A dry bubble in a 2nd break.
Dry bubble is generally caused by spores around the farms in windy, dusty conditions. On filling days when its windy outside with dust in the air its very well possible to get the dry bubbles into the farm. When they are spotted before he 1st break, the infection came in at filling. Once inside it’s a matter of time before the spores are everywhere if not handled well. Hygiene on the farm should be checked and especially have a good look at all the materials that are used for your mushroom waste like stem bins. Spores of bubbles will be present there if not cleaned well and can be spread if materials are getting moved between rooms. Also pickers are a concern for spreading the infection. Spores are sticky so everything that gets touched after touching a bubble can get infected, be aware!!!, it can go rapidly.
Removing the bubbles is off course also very important. When the pickers don’t recognize a bubble and are picking mushrooms while touching dry bubbles it will be always be hard to control the infection rate. Educate them well and spread around as much information as you have to inform pickers about the diastase and the big risk it has on the results of the farm. Let them, or the picking lead, report the infection so a special crew can handle it the right way.
When the pickers recognize the bubbles, the next step is removing the infection as soon as possible. Makes sure when you remove the bubble you don’t spread the spores what will results in more bubbles within 4 to 5 days. Use a wet tissue to cover infected spots too avoid the spread and remove all the spot including the casing soil, using a plastic bag. Close the bag immediately after you have the bubble and surrounded casing soil inside and remove the bag from the farm as soon as possible. You can also leave it in the affected room and remove it after cook-out. After removing it use salt or ammonia to cover the infected area and inspect the area every day to see if the infection is spreading.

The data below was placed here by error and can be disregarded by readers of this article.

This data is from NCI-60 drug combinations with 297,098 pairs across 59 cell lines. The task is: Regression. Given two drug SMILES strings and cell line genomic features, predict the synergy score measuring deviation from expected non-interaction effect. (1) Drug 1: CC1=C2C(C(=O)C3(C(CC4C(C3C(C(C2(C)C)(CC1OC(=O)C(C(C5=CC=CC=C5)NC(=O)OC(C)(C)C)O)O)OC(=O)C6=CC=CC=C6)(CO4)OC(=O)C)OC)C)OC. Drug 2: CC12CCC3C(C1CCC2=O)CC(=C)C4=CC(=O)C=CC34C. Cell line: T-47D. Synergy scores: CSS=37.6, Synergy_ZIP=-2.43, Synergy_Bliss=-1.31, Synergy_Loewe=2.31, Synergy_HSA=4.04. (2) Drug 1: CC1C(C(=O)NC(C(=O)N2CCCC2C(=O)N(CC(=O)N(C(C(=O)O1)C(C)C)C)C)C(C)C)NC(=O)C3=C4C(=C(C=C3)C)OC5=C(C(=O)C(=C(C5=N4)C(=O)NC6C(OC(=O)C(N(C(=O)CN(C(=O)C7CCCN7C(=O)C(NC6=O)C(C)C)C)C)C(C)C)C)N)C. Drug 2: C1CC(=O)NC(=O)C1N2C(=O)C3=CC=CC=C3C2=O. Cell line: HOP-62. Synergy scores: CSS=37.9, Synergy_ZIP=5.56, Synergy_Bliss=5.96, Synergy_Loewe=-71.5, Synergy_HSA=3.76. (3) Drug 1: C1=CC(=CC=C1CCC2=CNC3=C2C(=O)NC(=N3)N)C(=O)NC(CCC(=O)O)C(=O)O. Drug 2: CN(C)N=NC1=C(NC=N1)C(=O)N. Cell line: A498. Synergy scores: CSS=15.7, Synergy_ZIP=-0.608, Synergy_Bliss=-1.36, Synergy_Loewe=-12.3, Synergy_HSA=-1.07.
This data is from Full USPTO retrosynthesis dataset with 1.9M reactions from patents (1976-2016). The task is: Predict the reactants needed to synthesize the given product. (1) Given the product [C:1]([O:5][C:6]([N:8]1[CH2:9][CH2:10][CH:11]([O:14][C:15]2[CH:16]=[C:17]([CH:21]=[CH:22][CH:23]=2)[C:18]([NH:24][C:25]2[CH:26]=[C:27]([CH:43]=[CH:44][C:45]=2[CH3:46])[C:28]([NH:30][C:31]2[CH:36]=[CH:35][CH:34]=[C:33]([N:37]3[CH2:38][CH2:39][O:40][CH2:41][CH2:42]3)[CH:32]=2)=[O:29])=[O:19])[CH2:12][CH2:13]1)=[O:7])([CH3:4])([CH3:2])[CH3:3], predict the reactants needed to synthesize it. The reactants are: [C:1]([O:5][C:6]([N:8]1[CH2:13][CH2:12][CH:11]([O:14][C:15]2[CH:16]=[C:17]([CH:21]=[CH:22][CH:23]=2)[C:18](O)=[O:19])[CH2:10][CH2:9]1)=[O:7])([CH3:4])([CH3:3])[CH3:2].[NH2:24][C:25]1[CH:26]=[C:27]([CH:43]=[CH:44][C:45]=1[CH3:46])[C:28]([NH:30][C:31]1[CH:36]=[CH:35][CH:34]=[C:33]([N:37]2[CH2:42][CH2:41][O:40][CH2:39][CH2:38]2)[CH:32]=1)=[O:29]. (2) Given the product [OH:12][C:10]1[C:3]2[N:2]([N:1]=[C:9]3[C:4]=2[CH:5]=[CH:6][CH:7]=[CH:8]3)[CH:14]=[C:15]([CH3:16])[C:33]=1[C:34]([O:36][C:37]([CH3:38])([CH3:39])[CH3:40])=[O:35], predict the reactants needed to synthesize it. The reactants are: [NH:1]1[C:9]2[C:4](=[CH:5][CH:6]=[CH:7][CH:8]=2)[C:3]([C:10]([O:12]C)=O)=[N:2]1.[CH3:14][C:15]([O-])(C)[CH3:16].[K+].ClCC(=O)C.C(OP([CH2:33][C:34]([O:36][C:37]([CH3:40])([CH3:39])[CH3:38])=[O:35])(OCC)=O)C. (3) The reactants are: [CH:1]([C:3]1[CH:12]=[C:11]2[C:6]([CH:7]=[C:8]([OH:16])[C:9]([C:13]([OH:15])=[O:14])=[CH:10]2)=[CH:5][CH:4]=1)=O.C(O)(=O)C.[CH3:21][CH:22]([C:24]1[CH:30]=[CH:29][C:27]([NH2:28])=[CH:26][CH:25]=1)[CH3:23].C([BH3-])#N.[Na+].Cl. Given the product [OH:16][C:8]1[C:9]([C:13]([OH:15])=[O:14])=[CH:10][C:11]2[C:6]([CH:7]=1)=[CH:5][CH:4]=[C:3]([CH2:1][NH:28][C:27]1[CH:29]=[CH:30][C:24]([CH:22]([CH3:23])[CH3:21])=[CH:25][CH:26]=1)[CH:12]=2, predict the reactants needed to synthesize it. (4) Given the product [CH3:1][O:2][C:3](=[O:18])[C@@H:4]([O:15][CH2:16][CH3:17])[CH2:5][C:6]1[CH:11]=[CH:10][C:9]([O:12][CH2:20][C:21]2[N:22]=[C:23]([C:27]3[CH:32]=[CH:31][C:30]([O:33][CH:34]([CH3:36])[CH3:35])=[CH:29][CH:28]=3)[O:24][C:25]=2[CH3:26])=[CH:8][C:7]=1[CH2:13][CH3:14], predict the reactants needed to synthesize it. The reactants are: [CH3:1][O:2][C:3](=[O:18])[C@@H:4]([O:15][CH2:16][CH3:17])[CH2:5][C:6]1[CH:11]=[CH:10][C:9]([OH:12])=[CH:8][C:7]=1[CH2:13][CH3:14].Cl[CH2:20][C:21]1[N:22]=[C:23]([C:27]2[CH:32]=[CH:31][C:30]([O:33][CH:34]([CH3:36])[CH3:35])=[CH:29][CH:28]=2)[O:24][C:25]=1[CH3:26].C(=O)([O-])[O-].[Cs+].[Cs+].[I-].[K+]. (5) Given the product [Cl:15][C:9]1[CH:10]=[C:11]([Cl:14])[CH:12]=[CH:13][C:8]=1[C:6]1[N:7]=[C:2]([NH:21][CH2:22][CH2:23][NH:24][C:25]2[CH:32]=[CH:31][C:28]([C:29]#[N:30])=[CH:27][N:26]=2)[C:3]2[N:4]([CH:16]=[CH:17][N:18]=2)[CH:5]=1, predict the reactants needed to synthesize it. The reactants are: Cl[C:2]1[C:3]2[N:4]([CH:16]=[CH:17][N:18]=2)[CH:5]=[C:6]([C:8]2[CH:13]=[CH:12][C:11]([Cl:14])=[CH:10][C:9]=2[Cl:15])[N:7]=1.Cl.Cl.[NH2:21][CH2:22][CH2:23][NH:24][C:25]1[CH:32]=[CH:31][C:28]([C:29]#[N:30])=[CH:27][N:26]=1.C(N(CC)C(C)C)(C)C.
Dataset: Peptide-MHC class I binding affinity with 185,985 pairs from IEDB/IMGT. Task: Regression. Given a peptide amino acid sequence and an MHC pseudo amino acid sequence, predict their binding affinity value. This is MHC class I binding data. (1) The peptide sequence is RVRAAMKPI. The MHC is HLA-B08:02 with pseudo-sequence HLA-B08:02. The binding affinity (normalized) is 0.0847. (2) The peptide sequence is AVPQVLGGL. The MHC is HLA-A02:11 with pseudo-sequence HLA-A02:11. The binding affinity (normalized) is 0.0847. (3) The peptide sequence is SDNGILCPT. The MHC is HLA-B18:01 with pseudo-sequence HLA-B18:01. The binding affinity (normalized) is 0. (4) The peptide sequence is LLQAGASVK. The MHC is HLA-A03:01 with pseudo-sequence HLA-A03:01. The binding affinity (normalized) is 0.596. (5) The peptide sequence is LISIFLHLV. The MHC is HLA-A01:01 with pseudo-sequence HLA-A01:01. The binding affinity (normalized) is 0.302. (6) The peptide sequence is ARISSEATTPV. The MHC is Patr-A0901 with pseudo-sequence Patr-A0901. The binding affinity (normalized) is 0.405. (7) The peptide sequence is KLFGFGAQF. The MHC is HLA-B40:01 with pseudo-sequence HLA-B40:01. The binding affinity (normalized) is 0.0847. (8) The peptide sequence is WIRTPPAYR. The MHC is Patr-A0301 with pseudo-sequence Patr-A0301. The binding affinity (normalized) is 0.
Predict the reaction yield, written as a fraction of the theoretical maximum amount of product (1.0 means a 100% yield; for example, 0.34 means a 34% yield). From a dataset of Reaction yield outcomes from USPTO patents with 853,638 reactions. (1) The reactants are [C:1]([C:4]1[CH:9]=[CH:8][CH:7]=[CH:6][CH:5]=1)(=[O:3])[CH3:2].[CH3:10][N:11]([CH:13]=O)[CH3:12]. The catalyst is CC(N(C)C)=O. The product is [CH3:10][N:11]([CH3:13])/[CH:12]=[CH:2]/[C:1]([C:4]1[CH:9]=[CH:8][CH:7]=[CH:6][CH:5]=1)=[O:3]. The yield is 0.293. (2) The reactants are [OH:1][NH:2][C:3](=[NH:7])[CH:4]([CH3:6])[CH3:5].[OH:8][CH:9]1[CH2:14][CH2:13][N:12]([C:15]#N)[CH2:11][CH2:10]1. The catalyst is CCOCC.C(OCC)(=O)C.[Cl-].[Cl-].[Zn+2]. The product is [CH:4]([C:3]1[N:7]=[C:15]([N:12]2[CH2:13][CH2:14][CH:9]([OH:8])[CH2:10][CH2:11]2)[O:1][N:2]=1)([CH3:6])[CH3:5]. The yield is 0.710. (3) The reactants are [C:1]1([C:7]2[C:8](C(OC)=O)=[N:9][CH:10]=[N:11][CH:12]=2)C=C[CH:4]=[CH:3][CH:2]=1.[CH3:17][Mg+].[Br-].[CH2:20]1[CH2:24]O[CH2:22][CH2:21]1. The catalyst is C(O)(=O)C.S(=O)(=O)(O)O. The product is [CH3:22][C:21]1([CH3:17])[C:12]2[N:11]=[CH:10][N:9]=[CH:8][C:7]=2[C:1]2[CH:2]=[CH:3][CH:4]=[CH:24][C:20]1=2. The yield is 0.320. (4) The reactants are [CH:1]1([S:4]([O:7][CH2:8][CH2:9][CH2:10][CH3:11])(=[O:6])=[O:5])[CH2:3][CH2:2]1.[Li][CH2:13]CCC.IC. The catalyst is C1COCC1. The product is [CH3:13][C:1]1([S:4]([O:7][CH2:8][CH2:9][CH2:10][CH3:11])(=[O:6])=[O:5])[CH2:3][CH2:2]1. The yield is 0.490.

It all comes down to a good hygiene, organization and education. Infection can occur suddenly but if threated the right way can also be stopped rapidly. Organize it well so that infections get removed before rooms get picked or watered, those are moments when spores will spread. If everybody recognizes the disease and knows what to do and handles right, bigger problems can be avoided. Hygiene is key, not only for dry bubbles, and should never be underestimated.
If one wants to start a discussion with a grower (or with a consultant), start talking about watering.
How much, when and what watering method.
To make any sense though, you first have to define the period. There is watering on casing soil and watering over mushrooms and between flushes.
This blog is about watering on the casing soil during the incubation period. The water given in that period is to bring the casing soil up to the maximum moisture level and to keep the compost at the right moisture.
A good phase 3 compost at the moment of casing will be around 60% in moisture. For white strains that can be up to 3% higher, brown strains prefer 1 or 2% drier. It is not possible to bring the compost to a much higher moisture level by watering it after filling. It is possible to give water into the compost but that will be free water which has to disappear during the fructification period.
2 up to 4 litres of water can be given into the compost at filling or later but that should be the maximum. Even if it is necessary to cool the compost. This can better be done by giving water into the casing and let it evaporate with fresh air and circulation.
Casing soil itself can handle up to 7 litres per m² plus the water that was originally in the casing. To be sure, we talk about a casing containing white and black peat.
More than 7 litres will evaporate, go into the compost or down the drain.
Considering that the evaporation can be around 2 litres per m² per day, the loss with evaporation is about 10 litres. If you count the loss of dripping, the water staying in the compost and the evaporation you come to a figure of about 25 litres of water. In practical situations this means a total amount of water between 20 and 30 litres average. Depending on the farm and the time of the year. Growing drier often means a loss of production and growing a lot wetter means problems in growing, mainly in the outgrow of mushrooms.
Another thing to watch for is the watering method. Make sure that the pressure of the water onto the casing is not too high. Too many times I see a casing with a damaged surface which will give problems in the evaporation.
Every system has a different pressure and if you are not sure, ask the manufacturer. Regularly cleaning of the nozzles is something will help maintaining the right pressure and the right adjustment of the watering trees, looking at distance and height according to the casing level.
Keep watering but do not take it over the top!!